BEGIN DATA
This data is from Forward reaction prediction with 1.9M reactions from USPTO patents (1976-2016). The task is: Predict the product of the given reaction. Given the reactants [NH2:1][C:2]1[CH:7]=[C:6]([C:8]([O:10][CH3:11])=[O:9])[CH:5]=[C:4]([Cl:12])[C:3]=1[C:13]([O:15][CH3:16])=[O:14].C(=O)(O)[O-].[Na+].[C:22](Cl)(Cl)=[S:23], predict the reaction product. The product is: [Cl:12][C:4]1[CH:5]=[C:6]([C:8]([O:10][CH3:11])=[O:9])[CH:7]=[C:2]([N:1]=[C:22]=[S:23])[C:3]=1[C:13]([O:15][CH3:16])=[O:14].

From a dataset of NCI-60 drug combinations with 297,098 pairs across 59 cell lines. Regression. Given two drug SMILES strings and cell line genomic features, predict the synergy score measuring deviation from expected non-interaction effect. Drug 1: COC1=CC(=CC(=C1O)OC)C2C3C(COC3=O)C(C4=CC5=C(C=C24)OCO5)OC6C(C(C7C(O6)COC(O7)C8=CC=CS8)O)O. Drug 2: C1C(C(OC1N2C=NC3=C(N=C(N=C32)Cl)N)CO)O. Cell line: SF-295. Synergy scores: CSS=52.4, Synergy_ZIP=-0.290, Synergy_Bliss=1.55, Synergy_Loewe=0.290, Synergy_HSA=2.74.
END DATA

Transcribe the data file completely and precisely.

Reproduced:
This data is from Forward reaction prediction with 1.9M reactions from USPTO patents (1976-2016). The task is: Predict the product of the given reaction. Given the reactants [NH2:1][C:2]1[CH:7]=[C:6]([C:8]([O:10][CH3:11])=[O:9])[CH:5]=[C:4]([Cl:12])[C:3]=1[C:13]([O:15][CH3:16])=[O:14].C(=O)(O)[O-].[Na+].[C:22](Cl)(Cl)=[S:23], predict the reaction product. The product is: [Cl:12][C:4]1[CH:5]=[C:6]([C:8]([O:10][CH3:11])=[O:9])[CH:7]=[C:2]([N:1]=[C:22]=[S:23])[C:3]=1[C:13]([O:15][CH3:16])=[O:14].

From a dataset of NCI-60 drug combinations with 297,098 pairs across 59 cell lines. Regression. Given two drug SMILES strings and cell line genomic features, predict the synergy score measuring deviation from expected non-interaction effect. Drug 1: COC1=CC(=CC(=C1O)OC)C2C3C(COC3=O)C(C4=CC5=C(C=C24)OCO5)OC6C(C(C7C(O6)COC(O7)C8=CC=CS8)O)O. Drug 2: C1C(C(OC1N2C=NC3=C(N=C(N=C32)Cl)N)CO)O. Cell line: SF-295. Synergy scores: CSS=52.4, Synergy_ZIP=-0.290, Synergy_Bliss=1.55, Synergy_Loewe=0.290, Synergy_HSA=2.74.